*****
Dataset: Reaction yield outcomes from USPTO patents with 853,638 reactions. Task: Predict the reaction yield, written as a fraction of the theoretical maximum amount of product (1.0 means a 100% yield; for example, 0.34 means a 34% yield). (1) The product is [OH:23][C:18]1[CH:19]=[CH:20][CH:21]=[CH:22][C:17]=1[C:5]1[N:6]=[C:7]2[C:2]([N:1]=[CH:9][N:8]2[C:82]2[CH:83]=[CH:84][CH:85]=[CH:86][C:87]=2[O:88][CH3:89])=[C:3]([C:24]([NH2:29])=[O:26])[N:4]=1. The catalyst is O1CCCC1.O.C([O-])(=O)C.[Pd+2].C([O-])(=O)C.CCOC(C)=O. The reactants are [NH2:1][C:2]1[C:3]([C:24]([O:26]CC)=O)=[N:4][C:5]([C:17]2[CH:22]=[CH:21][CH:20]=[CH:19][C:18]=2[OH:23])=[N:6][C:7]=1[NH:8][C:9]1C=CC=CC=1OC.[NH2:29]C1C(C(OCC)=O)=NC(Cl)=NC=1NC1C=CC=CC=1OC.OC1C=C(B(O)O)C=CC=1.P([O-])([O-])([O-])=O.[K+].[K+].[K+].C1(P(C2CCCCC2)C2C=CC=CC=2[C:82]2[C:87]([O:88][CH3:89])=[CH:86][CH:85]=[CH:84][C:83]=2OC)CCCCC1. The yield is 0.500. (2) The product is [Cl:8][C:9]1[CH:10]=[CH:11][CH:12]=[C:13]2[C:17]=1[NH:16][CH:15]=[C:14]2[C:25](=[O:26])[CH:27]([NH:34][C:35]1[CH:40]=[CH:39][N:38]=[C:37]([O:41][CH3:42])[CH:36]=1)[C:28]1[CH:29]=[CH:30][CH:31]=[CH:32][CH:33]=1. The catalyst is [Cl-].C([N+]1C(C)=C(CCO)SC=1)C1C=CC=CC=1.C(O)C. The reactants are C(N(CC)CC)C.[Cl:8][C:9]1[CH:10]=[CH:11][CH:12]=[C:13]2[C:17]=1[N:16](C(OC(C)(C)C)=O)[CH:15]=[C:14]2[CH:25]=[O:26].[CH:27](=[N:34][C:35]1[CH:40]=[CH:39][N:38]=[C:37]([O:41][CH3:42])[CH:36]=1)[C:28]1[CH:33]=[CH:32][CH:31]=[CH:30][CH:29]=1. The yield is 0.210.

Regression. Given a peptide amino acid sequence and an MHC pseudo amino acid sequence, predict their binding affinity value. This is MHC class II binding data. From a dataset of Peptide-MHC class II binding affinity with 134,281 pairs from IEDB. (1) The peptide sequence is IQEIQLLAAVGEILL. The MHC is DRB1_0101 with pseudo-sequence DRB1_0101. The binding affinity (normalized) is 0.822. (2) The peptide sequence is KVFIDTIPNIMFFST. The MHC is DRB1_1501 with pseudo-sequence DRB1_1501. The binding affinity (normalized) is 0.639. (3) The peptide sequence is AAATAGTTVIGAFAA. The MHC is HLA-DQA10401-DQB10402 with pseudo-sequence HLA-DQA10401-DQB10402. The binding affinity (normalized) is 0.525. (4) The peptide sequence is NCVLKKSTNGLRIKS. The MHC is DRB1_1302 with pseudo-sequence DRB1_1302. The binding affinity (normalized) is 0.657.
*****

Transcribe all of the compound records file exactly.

Dataset: Reaction yield outcomes from USPTO patents with 853,638 reactions. Task: Predict the reaction yield, written as a fraction of the theoretical maximum amount of product (1.0 means a 100% yield; for example, 0.34 means a 34% yield). (1) The product is [OH:23][C:18]1[CH:19]=[CH:20][CH:21]=[CH:22][C:17]=1[C:5]1[N:6]=[C:7]2[C:2]([N:1]=[CH:9][N:8]2[C:82]2[CH:83]=[CH:84][CH:85]=[CH:86][C:87]=2[O:88][CH3:89])=[C:3]([C:24]([NH2:29])=[O:26])[N:4]=1. The catalyst is O1CCCC1.O.C([O-])(=O)C.[Pd+2].C([O-])(=O)C.CCOC(C)=O. The reactants are [NH2:1][C:2]1[C:3]([C:24]([O:26]CC)=O)=[N:4][C:5]([C:17]2[CH:22]=[CH:21][CH:20]=[CH:19][C:18]=2[OH:23])=[N:6][C:7]=1[NH:8][C:9]1C=CC=CC=1OC.[NH2:29]C1C(C(OCC)=O)=NC(Cl)=NC=1NC1C=CC=CC=1OC.OC1C=C(B(O)O)C=CC=1.P([O-])([O-])([O-])=O.[K+].[K+].[K+].C1(P(C2CCCCC2)C2C=CC=CC=2[C:82]2[C:87]([O:88][CH3:89])=[CH:86][CH:85]=[CH:84][C:83]=2OC)CCCCC1. The yield is 0.500. (2) The product is [Cl:8][C:9]1[CH:10]=[CH:11][CH:12]=[C:13]2[C:17]=1[NH:16][CH:15]=[C:14]2[C:25](=[O:26])[CH:27]([NH:34][C:35]1[CH:40]=[CH:39][N:38]=[C:37]([O:41][CH3:42])[CH:36]=1)[C:28]1[CH:29]=[CH:30][CH:31]=[CH:32][CH:33]=1. The catalyst is [Cl-].C([N+]1C(C)=C(CCO)SC=1)C1C=CC=CC=1.C(O)C. The reactants are C(N(CC)CC)C.[Cl:8][C:9]1[CH:10]=[CH:11][CH:12]=[C:13]2[C:17]=1[N:16](C(OC(C)(C)C)=O)[CH:15]=[C:14]2[CH:25]=[O:26].[CH:27](=[N:34][C:35]1[CH:40]=[CH:39][N:38]=[C:37]([O:41][CH3:42])[CH:36]=1)[C:28]1[CH:33]=[CH:32][CH:31]=[CH:30][CH:29]=1. The yield is 0.210.

Regression. Given a peptide amino acid sequence and an MHC pseudo amino acid sequence, predict their binding affinity value. This is MHC class II binding data. From a dataset of Peptide-MHC class II binding affinity with 134,281 pairs from IEDB. (1) The peptide sequence is IQEIQLLAAVGEILL. The MHC is DRB1_0101 with pseudo-sequence DRB1_0101. The binding affinity (normalized) is 0.822. (2) The peptide sequence is KVFIDTIPNIMFFST. The MHC is DRB1_1501 with pseudo-sequence DRB1_1501. The binding affinity (normalized) is 0.639. (3) The peptide sequence is AAATAGTTVIGAFAA. The MHC is HLA-DQA10401-DQB10402 with pseudo-sequence HLA-DQA10401-DQB10402. The binding affinity (normalized) is 0.525. (4) The peptide sequence is NCVLKKSTNGLRIKS. The MHC is DRB1_1302 with pseudo-sequence DRB1_1302. The binding affinity (normalized) is 0.657.